The Frank J. Remington Center's Legal Assistance to Institutionalized Persons Project (LAIP) is a clinical educational project of the University of Wisconsin Law Schools. Law students enrolled in LAIP provide legal assistance and advice to inmates incarcerated in the Wisconsin State Prison System. LAIP does not charge inmates for its services.
People in prison are affected, perhaps more than any other group in society, by the legal system. They frequently need legal services concerning their convictions or sentences, pending fines or charges, and related civil problems. In addition, prisons are better able to fulfill their missions if they have offenders who ought to be there, and who believe they have been treated fairly. An offender who leaves the institution at peace with the legal order will be more likely to adjust to life in society and avoid future crimes. For these reasons, we view the work of LAIP clinical faculty and students as a service not only to the individual clients, but also to the correctional system and society.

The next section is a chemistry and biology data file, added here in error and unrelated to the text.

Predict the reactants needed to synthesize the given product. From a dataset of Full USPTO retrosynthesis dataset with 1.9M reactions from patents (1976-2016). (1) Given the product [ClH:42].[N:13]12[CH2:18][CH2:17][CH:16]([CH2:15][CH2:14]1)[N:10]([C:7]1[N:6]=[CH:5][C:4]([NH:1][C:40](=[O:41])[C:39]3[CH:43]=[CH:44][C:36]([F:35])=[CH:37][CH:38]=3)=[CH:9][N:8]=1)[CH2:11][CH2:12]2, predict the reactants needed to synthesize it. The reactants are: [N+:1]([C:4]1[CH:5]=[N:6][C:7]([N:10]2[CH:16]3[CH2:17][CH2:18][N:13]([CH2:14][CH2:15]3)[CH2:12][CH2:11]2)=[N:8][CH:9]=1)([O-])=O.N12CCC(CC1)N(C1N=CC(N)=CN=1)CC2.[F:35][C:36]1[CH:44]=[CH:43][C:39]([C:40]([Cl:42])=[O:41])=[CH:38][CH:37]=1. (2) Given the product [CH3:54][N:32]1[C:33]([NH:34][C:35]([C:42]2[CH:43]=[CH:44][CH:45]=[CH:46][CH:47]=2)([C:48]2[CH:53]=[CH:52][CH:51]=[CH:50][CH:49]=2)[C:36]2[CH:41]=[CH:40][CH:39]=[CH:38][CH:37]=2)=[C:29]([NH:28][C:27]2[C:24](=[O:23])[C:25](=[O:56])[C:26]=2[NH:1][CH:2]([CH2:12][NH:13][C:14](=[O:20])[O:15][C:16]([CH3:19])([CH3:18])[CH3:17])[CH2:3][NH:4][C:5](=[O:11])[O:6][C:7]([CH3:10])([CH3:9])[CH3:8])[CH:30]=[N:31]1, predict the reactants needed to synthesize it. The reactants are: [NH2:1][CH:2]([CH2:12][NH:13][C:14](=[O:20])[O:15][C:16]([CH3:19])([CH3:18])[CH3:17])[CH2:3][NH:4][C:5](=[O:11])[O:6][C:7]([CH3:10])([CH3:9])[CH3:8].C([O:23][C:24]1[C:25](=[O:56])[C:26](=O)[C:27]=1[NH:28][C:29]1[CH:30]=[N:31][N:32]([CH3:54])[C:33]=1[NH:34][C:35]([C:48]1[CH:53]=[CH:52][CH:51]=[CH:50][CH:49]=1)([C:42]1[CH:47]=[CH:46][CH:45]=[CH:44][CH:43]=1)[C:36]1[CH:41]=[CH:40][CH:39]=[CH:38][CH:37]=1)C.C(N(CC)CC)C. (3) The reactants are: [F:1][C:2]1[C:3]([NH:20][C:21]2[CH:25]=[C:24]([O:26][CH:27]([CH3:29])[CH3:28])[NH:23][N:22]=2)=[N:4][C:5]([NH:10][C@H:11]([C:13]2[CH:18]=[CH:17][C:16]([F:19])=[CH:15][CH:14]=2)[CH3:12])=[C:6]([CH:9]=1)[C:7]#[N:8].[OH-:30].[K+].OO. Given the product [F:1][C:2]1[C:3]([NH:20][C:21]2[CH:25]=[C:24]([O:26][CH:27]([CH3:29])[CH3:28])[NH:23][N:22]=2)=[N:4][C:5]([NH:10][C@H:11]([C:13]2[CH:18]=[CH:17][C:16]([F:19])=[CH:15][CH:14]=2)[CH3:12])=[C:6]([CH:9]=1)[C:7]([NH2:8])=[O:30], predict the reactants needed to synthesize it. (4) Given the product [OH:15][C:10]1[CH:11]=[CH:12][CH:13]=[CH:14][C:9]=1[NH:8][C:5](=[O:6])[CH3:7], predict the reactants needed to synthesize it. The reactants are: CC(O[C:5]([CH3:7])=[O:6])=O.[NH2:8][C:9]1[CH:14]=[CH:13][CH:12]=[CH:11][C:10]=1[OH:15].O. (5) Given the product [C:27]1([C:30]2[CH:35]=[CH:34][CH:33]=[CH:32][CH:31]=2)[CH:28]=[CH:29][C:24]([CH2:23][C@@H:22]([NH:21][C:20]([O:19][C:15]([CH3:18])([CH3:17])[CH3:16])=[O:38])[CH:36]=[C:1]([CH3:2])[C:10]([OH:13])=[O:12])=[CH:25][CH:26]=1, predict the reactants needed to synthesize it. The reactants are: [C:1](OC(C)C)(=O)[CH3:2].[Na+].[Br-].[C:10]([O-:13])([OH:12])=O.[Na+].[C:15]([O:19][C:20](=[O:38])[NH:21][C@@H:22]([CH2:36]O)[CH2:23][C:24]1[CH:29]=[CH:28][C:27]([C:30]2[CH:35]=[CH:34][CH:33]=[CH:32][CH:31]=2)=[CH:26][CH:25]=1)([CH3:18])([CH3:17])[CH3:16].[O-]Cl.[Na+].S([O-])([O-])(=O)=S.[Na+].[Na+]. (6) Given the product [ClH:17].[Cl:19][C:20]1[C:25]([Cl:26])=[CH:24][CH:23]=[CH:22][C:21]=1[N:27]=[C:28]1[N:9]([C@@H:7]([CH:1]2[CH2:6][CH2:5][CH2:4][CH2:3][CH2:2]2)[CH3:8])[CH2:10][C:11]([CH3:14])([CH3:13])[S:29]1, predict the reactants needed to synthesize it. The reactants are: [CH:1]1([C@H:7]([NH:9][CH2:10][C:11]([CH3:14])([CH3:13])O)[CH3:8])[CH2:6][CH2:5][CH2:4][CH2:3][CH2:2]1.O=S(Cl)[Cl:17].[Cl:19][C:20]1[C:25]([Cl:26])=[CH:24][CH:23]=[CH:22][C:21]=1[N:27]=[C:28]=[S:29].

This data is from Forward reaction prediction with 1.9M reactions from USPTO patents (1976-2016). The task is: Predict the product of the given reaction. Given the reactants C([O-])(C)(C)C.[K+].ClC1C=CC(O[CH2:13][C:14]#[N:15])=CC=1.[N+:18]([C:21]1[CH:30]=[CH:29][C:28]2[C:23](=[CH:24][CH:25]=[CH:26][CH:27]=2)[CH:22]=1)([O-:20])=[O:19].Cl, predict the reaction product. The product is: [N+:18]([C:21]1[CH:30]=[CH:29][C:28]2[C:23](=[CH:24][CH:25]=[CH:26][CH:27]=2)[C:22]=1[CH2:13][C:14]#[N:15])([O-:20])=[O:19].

LAIP students assist inmates with a variety of issues such as family law problems, postconviction criminal law, sentence credit questions, and resolution of pending fines or charges.
LAIP does NOT represent inmates in "conditions of confinement" disputes with the prisons, or in challenges to disciplinary reports. However, on these issues, LAIP may be able to provide inmates with information that they can use to proceed pro se (on their own).
In LAIP, the law students work under the supervision of Remington Center clinical faculty, who are all attorneys admitted to practice in Wisconsin. Each student visits one or more prisons and interviews inmates about their concerns. The students then research the facts and the law, and may also talk to witnesses, prior attorneys, or opposing counsel. Where appropriate, the students may draft legal correspondence and pleadings, and may appear in court on behalf of clients.